Common mineral deficiencies include zinc, iron, copper, and selenium. A study revealed zinc was the most common deficiency in severely malnourished patients with copper and selenium following [3].

Other mineral deficiencies such as iron can lead to anemia. Selenium deficiency impacts the immune system and deteriorates the ability to regulate mood [1].

Common vitamin deficiencies include vitamin D, vitamin B1, vitamin B12, and vitamin B9. A recent study found 54.2% of eating disorder patients were deficient in vitamin D [3].

Vitamin D deficiency is strongly related to a decline in hip bone mineral density [3]. Bone mineral density loss is the most common chronic complication in anorexia nervosa [3].

Supplementation for vitamin D is recommended in the majority of anorexia nervosa cases to prevent osteoporosis [3].

As nutrition professionals, it is important to recommend patients have blood work to complete a full vitamin panel. These results aid in assessing the need for supplementation and support need for a variety of foods.

Hydration in Nutrition

Hydration and Water Intake

Those suffering from eating disorders may have compromised electrolyte levels due to purging episodes and/or abuse of medications including diuretics, diet pills, and laxatives.

Electrolyte disorders can lead to hypokalemia, hypomagnesemia, and potentially lead to sudden cardiac arrest [4].

Purging and other methods of dehydrating the body such as diuretics, laxatives will promote fluid retention resulting in edema [6].

It is important to monitor edema or fluid retention, as these may be signs of a need for immediate medical attention.

Hydration may also be compromised due to restriction of fluid or not drinking water out of fear of weight gain.

Nutrition Counseling for Eating Disorders

Nutrition therapy for eating disorders should be individualized, placing the patient at the center.

No two patients, regardless of having the same type of eating disorder, are alike. Each patient will struggle with individual fears or beliefs and may present entirely different medically and psychologically.

Start by recognizing the clinical symptoms, attitudes, and food beliefs. Then, support patients while providing corrective nutrition education exploring facts vs. eating disorder beliefs and nutrition misinformation.

Beliefs may also overlap with adverse childhood experiences. Treatment should involve working with therapists to overcome somatically engrained traumatic experiences [2].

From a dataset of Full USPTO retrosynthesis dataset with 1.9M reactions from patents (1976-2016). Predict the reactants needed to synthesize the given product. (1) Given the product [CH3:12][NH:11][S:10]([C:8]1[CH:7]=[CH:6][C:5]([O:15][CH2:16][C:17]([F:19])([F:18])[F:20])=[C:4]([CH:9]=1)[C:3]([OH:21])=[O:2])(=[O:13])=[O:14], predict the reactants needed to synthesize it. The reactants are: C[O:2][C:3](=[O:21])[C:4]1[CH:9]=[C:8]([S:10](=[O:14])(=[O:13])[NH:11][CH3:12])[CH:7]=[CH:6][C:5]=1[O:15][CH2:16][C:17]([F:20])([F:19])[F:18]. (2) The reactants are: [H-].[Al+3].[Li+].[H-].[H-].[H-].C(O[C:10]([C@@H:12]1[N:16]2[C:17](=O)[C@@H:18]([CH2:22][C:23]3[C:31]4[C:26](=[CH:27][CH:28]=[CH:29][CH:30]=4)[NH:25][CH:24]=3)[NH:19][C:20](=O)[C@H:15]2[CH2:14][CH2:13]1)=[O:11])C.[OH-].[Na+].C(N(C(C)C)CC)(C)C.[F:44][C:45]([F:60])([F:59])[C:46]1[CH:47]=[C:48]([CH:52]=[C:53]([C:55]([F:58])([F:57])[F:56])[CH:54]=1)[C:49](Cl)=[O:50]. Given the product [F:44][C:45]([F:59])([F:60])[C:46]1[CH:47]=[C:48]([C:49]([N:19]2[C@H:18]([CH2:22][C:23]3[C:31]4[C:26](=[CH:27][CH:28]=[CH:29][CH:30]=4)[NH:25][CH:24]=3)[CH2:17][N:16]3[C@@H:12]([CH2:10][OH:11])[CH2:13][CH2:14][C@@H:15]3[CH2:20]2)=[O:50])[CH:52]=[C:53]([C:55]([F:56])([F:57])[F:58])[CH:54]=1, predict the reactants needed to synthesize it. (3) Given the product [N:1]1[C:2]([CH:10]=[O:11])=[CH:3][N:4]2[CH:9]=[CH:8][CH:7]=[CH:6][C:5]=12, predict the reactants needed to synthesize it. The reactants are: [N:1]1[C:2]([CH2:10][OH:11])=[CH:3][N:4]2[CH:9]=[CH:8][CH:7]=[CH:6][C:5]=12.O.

Anorexia Nervosa

Anorexia affects individuals of all shapes and sizes. It is important to understand treatment is not centered solely on weight gain, but all patients will need to restore weight to a certain extent.

Nutrition therapy for anorexia should involve initially assessing the patient’s nutritional status and applying individualized meal plans. Meal plans should incorporate all macronutrients and encourage variety.

Patient meal plans should be increased 1-2x per week as needed while monitoring and evaluating labs and physical signs and symptoms or refeeding syndrome.

Weight gain goals should be 1-2lb per week for outpatient care and 2-3lb per week for inpatient care [6]. When restoring weight patients fear gaining fat.

It should be acknowledged that yes gaining fat is a part of weight restoration along with muscle, organ tissue, bone mass, and water.

Weight restoration education should be a part of this process as well as the incorporation of Cognitive Behavioral Therapy (CBT) and Dialectical behavior therapy (DBT).

As nutrition professionals, it is important to support patients and understand when a higher level of care or more intense interventions are needed.

Bulimia Nervosa

Eating disorders are not always detectable from physical appearance. The majority of those suffering from bulimia are of normal weight.

Bulimia is often a result of biological vulnerability to depression or other mental health diagnoses [6]. Perceived family or societal expectations may even exacerbate bulimia.

When providing nutritional therapy the goal is to support consistency in eating patterns including at least 3 meals and 1-3 snacks daily. There can often be a cycle of restriction leading to binge eating and purging behaviors. Purging behaviors may include vomiting, laxative abuse, or excessive exercise.